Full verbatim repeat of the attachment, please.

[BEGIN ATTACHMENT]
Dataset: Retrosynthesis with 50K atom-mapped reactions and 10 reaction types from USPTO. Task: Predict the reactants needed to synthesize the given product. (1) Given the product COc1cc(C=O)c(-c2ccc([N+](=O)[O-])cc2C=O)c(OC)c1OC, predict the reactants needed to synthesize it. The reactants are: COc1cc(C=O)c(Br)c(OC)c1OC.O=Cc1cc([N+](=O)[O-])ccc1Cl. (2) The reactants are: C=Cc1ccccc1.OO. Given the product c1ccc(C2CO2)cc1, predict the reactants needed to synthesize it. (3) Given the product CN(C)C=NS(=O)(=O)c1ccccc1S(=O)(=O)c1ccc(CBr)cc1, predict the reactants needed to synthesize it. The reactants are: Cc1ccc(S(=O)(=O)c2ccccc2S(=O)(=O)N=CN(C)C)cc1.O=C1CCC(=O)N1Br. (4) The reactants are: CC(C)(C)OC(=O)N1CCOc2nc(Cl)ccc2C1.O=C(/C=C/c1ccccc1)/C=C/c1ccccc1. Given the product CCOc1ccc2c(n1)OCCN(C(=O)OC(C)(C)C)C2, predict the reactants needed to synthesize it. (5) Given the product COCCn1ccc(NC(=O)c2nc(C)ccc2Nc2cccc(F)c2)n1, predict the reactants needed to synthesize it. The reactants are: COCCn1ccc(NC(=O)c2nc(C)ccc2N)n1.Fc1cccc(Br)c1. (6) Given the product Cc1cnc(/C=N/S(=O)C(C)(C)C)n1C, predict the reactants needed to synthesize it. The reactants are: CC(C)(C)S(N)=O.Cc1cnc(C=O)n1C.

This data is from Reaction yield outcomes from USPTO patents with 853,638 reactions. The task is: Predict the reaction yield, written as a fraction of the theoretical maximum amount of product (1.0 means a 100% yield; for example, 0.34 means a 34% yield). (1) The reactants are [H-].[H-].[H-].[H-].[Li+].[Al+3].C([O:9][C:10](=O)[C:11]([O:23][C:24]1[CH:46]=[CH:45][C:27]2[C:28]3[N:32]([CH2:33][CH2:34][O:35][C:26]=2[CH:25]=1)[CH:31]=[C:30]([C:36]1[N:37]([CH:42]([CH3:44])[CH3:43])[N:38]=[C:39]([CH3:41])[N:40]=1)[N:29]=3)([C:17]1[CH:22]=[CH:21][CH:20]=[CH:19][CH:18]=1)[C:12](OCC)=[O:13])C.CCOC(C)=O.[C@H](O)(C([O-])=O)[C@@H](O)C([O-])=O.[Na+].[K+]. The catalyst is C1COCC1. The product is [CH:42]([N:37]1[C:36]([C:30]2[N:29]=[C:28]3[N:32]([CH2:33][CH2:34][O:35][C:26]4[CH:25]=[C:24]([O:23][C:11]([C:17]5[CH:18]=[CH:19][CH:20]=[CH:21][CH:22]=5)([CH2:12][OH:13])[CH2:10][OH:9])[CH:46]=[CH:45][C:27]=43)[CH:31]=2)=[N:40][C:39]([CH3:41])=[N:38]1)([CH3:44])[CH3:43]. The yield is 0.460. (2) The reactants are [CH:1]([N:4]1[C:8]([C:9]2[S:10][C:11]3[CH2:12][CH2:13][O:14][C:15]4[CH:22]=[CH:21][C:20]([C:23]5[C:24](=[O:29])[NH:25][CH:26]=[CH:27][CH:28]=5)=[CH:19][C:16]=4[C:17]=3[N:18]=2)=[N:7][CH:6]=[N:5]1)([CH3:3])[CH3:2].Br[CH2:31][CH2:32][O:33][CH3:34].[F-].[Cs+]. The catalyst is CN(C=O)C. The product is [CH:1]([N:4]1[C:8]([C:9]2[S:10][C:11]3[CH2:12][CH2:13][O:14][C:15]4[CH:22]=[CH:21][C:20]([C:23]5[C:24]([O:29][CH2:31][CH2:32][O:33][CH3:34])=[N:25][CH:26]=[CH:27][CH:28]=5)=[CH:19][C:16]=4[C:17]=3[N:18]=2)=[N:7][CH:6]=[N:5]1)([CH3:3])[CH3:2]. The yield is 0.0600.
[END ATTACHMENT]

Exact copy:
Dataset: Retrosynthesis with 50K atom-mapped reactions and 10 reaction types from USPTO. Task: Predict the reactants needed to synthesize the given product. (1) Given the product COc1cc(C=O)c(-c2ccc([N+](=O)[O-])cc2C=O)c(OC)c1OC, predict the reactants needed to synthesize it. The reactants are: COc1cc(C=O)c(Br)c(OC)c1OC.O=Cc1cc([N+](=O)[O-])ccc1Cl. (2) The reactants are: C=Cc1ccccc1.OO. Given the product c1ccc(C2CO2)cc1, predict the reactants needed to synthesize it. (3) Given the product CN(C)C=NS(=O)(=O)c1ccccc1S(=O)(=O)c1ccc(CBr)cc1, predict the reactants needed to synthesize it. The reactants are: Cc1ccc(S(=O)(=O)c2ccccc2S(=O)(=O)N=CN(C)C)cc1.O=C1CCC(=O)N1Br. (4) The reactants are: CC(C)(C)OC(=O)N1CCOc2nc(Cl)ccc2C1.O=C(/C=C/c1ccccc1)/C=C/c1ccccc1. Given the product CCOc1ccc2c(n1)OCCN(C(=O)OC(C)(C)C)C2, predict the reactants needed to synthesize it. (5) Given the product COCCn1ccc(NC(=O)c2nc(C)ccc2Nc2cccc(F)c2)n1, predict the reactants needed to synthesize it. The reactants are: COCCn1ccc(NC(=O)c2nc(C)ccc2N)n1.Fc1cccc(Br)c1. (6) Given the product Cc1cnc(/C=N/S(=O)C(C)(C)C)n1C, predict the reactants needed to synthesize it. The reactants are: CC(C)(C)S(N)=O.Cc1cnc(C=O)n1C.

This data is from Reaction yield outcomes from USPTO patents with 853,638 reactions. The task is: Predict the reaction yield, written as a fraction of the theoretical maximum amount of product (1.0 means a 100% yield; for example, 0.34 means a 34% yield). (1) The reactants are [H-].[H-].[H-].[H-].[Li+].[Al+3].C([O:9][C:10](=O)[C:11]([O:23][C:24]1[CH:46]=[CH:45][C:27]2[C:28]3[N:32]([CH2:33][CH2:34][O:35][C:26]=2[CH:25]=1)[CH:31]=[C:30]([C:36]1[N:37]([CH:42]([CH3:44])[CH3:43])[N:38]=[C:39]([CH3:41])[N:40]=1)[N:29]=3)([C:17]1[CH:22]=[CH:21][CH:20]=[CH:19][CH:18]=1)[C:12](OCC)=[O:13])C.CCOC(C)=O.[C@H](O)(C([O-])=O)[C@@H](O)C([O-])=O.[Na+].[K+]. The catalyst is C1COCC1. The product is [CH:42]([N:37]1[C:36]([C:30]2[N:29]=[C:28]3[N:32]([CH2:33][CH2:34][O:35][C:26]4[CH:25]=[C:24]([O:23][C:11]([C:17]5[CH:18]=[CH:19][CH:20]=[CH:21][CH:22]=5)([CH2:12][OH:13])[CH2:10][OH:9])[CH:46]=[CH:45][C:27]=43)[CH:31]=2)=[N:40][C:39]([CH3:41])=[N:38]1)([CH3:44])[CH3:43]. The yield is 0.460. (2) The reactants are [CH:1]([N:4]1[C:8]([C:9]2[S:10][C:11]3[CH2:12][CH2:13][O:14][C:15]4[CH:22]=[CH:21][C:20]([C:23]5[C:24](=[O:29])[NH:25][CH:26]=[CH:27][CH:28]=5)=[CH:19][C:16]=4[C:17]=3[N:18]=2)=[N:7][CH:6]=[N:5]1)([CH3:3])[CH3:2].Br[CH2:31][CH2:32][O:33][CH3:34].[F-].[Cs+]. The catalyst is CN(C=O)C. The product is [CH:1]([N:4]1[C:8]([C:9]2[S:10][C:11]3[CH2:12][CH2:13][O:14][C:15]4[CH:22]=[CH:21][C:20]([C:23]5[C:24]([O:29][CH2:31][CH2:32][O:33][CH3:34])=[N:25][CH:26]=[CH:27][CH:28]=5)=[CH:19][C:16]=4[C:17]=3[N:18]=2)=[N:7][CH:6]=[N:5]1)([CH3:3])[CH3:2]. The yield is 0.0600.